Ultimately, intellectual orthodoxy has brought us to a place where Christianity is defined more by a minimalist statement of assent than by any other measure. Viz, anyone who assents to a list of statements will be counted as a full member of the Christian faith.

Do you believe that Jesus is the Christ, the Son of God who died and was resurrected to forgive your sin?

Interestingly enough, that same minimal answer will get you enrolled in the born again, evangelical capital “C” Church as well. Unfortunately, simple assent to that statement as the primary means of membership in Christianity, as well as membership in the church, has had a hand in the Western church’s decline.

Certainly, the scriptures are quite clear that belief is foundational to being a Christian. And although there is a distinct difference between assent and belief, in our Western vernacular, the two have become synonymous, at least in practice. In an ideal world, however, the distinction would be obvious. Beliefs drive values, and values drive behaviors; therefore, belief and behavior are inexplicably linked. Someone who believes X can reasonably be expected to behave consistently with that belief.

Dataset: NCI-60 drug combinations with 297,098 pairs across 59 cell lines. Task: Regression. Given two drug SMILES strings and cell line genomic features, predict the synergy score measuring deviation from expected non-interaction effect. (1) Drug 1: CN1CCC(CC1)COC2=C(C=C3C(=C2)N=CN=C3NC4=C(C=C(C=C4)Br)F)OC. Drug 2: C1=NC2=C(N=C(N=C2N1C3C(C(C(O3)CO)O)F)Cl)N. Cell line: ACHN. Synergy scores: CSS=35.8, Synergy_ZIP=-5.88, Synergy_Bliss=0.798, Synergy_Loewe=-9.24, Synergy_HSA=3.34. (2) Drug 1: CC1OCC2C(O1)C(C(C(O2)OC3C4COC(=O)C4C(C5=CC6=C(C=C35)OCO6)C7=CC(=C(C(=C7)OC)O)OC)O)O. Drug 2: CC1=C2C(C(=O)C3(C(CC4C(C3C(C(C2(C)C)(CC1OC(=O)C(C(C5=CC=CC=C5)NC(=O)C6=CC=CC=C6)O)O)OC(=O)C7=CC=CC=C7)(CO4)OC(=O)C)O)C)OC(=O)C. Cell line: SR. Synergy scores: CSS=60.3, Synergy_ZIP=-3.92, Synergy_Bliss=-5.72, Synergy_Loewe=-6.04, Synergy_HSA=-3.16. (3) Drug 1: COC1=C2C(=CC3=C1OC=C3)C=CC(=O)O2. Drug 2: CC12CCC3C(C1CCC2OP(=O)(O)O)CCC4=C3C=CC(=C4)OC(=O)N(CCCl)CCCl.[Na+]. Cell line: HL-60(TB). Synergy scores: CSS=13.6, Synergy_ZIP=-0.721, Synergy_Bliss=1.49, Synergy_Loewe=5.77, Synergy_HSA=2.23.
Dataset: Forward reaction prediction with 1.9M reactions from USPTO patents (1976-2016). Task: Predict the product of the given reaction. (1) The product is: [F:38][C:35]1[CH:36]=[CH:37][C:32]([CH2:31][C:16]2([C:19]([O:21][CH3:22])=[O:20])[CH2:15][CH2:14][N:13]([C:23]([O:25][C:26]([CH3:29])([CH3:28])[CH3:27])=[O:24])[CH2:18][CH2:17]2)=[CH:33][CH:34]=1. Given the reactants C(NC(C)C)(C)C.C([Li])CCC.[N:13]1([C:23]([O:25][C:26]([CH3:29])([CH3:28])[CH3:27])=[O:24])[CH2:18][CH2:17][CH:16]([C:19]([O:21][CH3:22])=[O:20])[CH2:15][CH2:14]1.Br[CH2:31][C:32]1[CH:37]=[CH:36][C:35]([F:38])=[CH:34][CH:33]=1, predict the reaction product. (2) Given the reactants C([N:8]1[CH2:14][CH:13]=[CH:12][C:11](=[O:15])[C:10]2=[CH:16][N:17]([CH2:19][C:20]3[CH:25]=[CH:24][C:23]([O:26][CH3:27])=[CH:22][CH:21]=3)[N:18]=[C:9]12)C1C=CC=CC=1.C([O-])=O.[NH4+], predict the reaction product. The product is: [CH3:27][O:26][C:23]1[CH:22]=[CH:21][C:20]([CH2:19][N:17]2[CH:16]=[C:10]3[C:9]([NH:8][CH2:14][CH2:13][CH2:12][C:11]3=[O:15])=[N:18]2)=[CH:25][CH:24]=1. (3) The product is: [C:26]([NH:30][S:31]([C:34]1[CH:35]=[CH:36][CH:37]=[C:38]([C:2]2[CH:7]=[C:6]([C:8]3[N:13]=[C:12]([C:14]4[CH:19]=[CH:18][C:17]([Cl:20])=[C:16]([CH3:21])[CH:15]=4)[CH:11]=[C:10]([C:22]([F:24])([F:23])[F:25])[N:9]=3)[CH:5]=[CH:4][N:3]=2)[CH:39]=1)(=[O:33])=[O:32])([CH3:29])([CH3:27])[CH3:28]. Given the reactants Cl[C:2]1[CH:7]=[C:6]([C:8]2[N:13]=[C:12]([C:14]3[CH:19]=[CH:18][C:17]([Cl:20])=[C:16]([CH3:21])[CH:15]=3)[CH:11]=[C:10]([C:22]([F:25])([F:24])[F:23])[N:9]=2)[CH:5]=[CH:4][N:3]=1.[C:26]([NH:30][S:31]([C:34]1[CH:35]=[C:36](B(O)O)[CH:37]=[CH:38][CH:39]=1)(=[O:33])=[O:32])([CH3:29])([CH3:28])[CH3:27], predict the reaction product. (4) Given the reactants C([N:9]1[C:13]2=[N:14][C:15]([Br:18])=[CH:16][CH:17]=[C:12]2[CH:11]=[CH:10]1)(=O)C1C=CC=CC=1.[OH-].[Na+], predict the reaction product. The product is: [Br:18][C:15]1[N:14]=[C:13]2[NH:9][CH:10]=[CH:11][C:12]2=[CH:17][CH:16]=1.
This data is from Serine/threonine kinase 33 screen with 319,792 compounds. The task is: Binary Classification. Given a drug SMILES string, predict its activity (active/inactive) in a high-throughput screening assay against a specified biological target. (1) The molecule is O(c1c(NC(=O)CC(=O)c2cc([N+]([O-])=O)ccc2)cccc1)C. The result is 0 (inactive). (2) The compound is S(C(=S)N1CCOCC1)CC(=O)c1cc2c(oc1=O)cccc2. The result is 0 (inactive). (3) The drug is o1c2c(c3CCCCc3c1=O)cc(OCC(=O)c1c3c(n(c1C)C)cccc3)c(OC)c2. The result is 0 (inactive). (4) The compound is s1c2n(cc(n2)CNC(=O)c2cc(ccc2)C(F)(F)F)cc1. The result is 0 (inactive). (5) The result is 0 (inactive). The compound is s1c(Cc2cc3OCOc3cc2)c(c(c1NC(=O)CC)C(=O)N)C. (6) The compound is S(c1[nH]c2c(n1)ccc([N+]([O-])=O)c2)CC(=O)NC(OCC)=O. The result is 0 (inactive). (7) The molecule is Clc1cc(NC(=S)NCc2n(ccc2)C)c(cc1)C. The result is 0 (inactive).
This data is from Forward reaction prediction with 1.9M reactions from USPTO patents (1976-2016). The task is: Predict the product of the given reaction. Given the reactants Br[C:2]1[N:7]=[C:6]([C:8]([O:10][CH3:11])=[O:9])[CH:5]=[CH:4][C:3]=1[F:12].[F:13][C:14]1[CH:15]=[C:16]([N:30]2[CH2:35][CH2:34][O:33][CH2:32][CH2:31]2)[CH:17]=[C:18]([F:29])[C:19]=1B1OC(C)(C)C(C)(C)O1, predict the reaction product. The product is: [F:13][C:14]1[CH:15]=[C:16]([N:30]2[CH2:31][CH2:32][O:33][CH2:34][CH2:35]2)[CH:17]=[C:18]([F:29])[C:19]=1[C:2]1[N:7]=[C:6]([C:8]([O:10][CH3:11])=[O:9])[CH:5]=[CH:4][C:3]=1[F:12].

Assent, on the other hand, doesn’t drive anything – it is merely the acknowledgment of what one has accepted as a fact. We assent to the fact that 1+1=2 and that Abraham Lincoln was the sixteenth president of the United States. For most, assent to these facts is not life changing, nor in general do they form or inform one’s values or behaviors. Likewise, simple assent to the statement Jesus is the Christ, the Son of God who died and was resurrected to forgive my sin doesn’t necessarily predicate behavioral change either. Thus, intellectual orthodoxy has had a hand in creating a culture where 79 percent of all Americans “legitimately” claim to be Christian; where 50 percent of those convicted of violent crimes (and non-violent crimes, for that matter) are committed by “Christians”; and less than 15 percent of the national population attend a congregational worship service on any given weekend. And dare I mention that the number one charge levied at the church from the 85 percent who will not attend worship this week is that the church is filled with hypocrites.